Joyce and Ken Gordon loved fishing on Ocracoke, whether offshore or on the beach. Photo courtesy of Joyce Gordon

Editor’s note: The Observer posted an obituary for Ken Gordon in December (click here), but since then, the family discovered another side to their beloved husband, father and grandfather described in this profile.

By Connie Leinbach

Joyce Gordon is discovering unknown facets of her late husband.

James Kenneth Gordon was 82 when he died unexpectedly the afternoon of Dec. 28 in the couple’s home on Back Road.

It had been a typical day for Ken, as he was known. He’d visited the Fish House (Ocracoke Seafood Company) for his back-room coffee klatch, then came home. He got on his exercise bike for a bit, then went to sit in his recliner while Joyce was on the sofa.

Presently, she heard some odd sounds coming from him. When she went to check on him, he was gone.

Later that night when the couple’s four children and families arrived they discovered several poems Ken had written stashed in the drawer of the table beside his recliner.

“I never saw this side of him,” Joyce said while perusing the papers that held this other, literary side of her husband. “I have no idea when he wrote them.”

Actually, she had seen one of the five poems, but not the others—hand-written tributes to the island they both loved.

“To me, this was so different from the man I knew,” she said. “He was macho and didn’t want to show that side.”

The couple had spent all but 15 of their 82 years together having met in grammar school and then dating while both were in ninth grade in Winston-Salem. 

“We graduated high school on a Friday and got married on Sunday,” Joyce said.

Their family grew while Ken ran his dry-cleaning business, Klean Rite Cleaners in Winston-Salem, and Joyce worked as a medical assistant in a doctor’s office.

Joyce is one of those who has instantly bonded with Ocracoke.

“I loved it the minute I got here,” she said.  The family vacationed on the island, getting to know many locals.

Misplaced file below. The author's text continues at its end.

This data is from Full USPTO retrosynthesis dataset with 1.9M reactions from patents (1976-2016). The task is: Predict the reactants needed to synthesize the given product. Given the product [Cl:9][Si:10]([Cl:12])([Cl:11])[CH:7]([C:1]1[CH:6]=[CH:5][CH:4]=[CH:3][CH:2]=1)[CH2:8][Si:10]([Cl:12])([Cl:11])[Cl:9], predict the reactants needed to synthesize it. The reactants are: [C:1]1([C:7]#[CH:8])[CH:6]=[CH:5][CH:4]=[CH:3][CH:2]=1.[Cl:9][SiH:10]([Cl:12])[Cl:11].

“He was a very outgoing person,” Joyce said of Ken. “He never met a stranger. He’d go up to people and talk to them, but that’s not me.”

Ken Gordon

Ken would go to the Fish House at 5 a.m. and make coffee for the men-only gathering, said Ronnie Vann O’Neal.

“I’ve never met anyone as good natured as him,” O’Neal said, noting that the group loved to get Ken going about politics. “We liked to pick on him.”

Ken was never at a loss for words.

“If it went through his mind, it came out his mouth,” Joyce said.

In the winter, when the Fish House turned off its water, Ken would tote gallon-jugs of water for the coffee, O’Neal said, but the klatch ended with Ken’s death.

Retiring in 2003, the couple moved to the island.  Along with working in local businesses, fishing and enjoying the beach year-round were high on the couple’s priority list.

“We got to live our dream,” Joyce said.

Although Ken disdained organized religion, his poems reflect his passion for the beach as God’s handiwork.

And Joyce now cherishes these mementos.
“Man, I didn’t know you were a poet,” she said as she gazed fondly at the poems in her hands. “I read them every day.”

In addition to Joyce, Ken is survived by children Debi Servidio of Winston-Salem, Cindy, wife of Richard Carpenter, of Advance, James Kenneth Jr, of Appamattox, Va., and Lisa, wife of Steve Loos, of Winston-Salem; 10 grandchildren and 12 great-grandchildren; his sister, Jean, as well as numerous nieces and nephews.

After Ken Gordon died, Joyce discovered four hand-written poems below about the Ocracoke. The first one, which was published in the April print issue of the Observer, is Joyce’s favorite.





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